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EU-funded researchers call for action on stem cell legislation

Stem cell researchers from two major, EU-funded projects are calling for action to remove the political and legislative barriers that are holding back joint research in the field in Europe.

Scientists from the EuroStemCell and ESTOOLS projects, both of which are funded under ...
EU-funded researchers call for action on stem cell legislation
Stem cell researchers from two major, EU-funded projects are calling for action to remove the political and legislative barriers that are holding back joint research in the field in Europe.

Scientists from the EuroStemCell and ESTOOLS projects, both of which are funded under the Sixth Framework Programme (FP6), set out their arguments in a joint statement sent to Members of the European Parliament.

'Obstacles to research in some partner countries, in particular Germany and Italy, create problems for the free circulation of ideas and people in the European Research Area,' the statement reads. 'This will delay discovery of new knowledge and the development of biomedical and therapeutic applications, the ultimate aims of Europe's support for our research.'

Currently, German law bans the production of human embryonic stem cells in the country, and the import of stem cell lines created after 1 January 2002 is prohibited. However, cell lines dating from before 2002 were not obtained using the most up-to-date techniques and are often contaminated with viruses and animal cells. Researchers who flout these rules face the threat of prosecution.

Although Italian law forbids the creation of new human embryonic stem cell lines, work on existing cell lines is permitted. However, in practice the country's public funding bodies only allocate resources to research involving adult human stem cells.

'We urge Europe's legislators and administrators, who have the power to change the situation, especially in Germany and Italy, to act to enable all European scientists to work freely together in the pursuit of knowledge without fear of legal action or loss of research funding,' the researchers write in their statement.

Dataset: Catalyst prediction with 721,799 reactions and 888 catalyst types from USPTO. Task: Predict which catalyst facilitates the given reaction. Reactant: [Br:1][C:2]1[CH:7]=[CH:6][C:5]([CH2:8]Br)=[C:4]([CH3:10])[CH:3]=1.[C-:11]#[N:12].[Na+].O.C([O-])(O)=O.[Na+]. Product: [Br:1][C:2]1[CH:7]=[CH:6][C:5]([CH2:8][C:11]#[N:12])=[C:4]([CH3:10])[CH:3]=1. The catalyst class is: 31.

In their statement, the project consortia highlight the impacts these restrictions have on their work. For example, under the ESTOOLS project partners regularly visit partner laboratories to compare different human embryonic stem cell lines. German scientists are wary of taking part in exchange visits to partner laboratories where new stem cells lines are used because they are unclear whether they could be prosecuted on their return to Germany.

Similarly, German and Italian researchers are unsure as to whether they can use national or university funds to pay for their participation in the EuroStemCell summer school. Furthermore, both projects are concerned that if a German partner takes on a position of responsibility, for example by heading up a work package, he or she could be open to legal action in Germany.

'EuroStemCell scientists from across Europe are working together to compare embryonic and tissue stem cells and their potential for medical applications,' commented Austin Smith of the Wellcome Trust Centre for Stem Cell Research. 'However, the situations in Germany and Italy present constant difficulties because our colleagues in these countries may be punished for taking part in research activities of the project.'

'Despite common funding through the Sixth and Seventh Framework [Programmes] of the European Commission, current legislation means that scientists within Europe cannot freely exchange personnel and cell lines,' added ESTOOLS Project Coordinator Professor Peter Andrews of the University of Sheffield. 'This has huge consequences for stem cell research in Europe, limiting the ability of researchers with different expertise in different countries to work together for the common good.'

The joint statement is the latest in a long line of actions calling for a change in the laws of Germany and Italy regarding stem cell research. In November last year, the German Research Foundation (DFG) called for a revision of the 2002 Stem Cell Act. In particular, the DFG proposed a repeal of the cut-off date rule, to allow researchers to use newer cell lines, and the lifting of the threat of prosecution for scientists involved in international collaborations or working in overseas laboratories which use cell lines which are banned in Germany.

Earlier this month Italian scientists also issued a 'manifesto' for scientific research on embryonic stem cells which asks for funding to be made more easily available for such research. 'We seek a reorientation of the currently imbalanced situation, achievable by the resumption of public funding for research on embryonic stem cells that are already available, which is permitted by Italian law and is a basic feature of the transparent regulation applied in most European countries,' the authors state.

Source: EuroStemCell and ESTOOLS projects

Related information

Record Number: 28125 / Last updated on: 2007-07-30
Category: Other
Provider: EC
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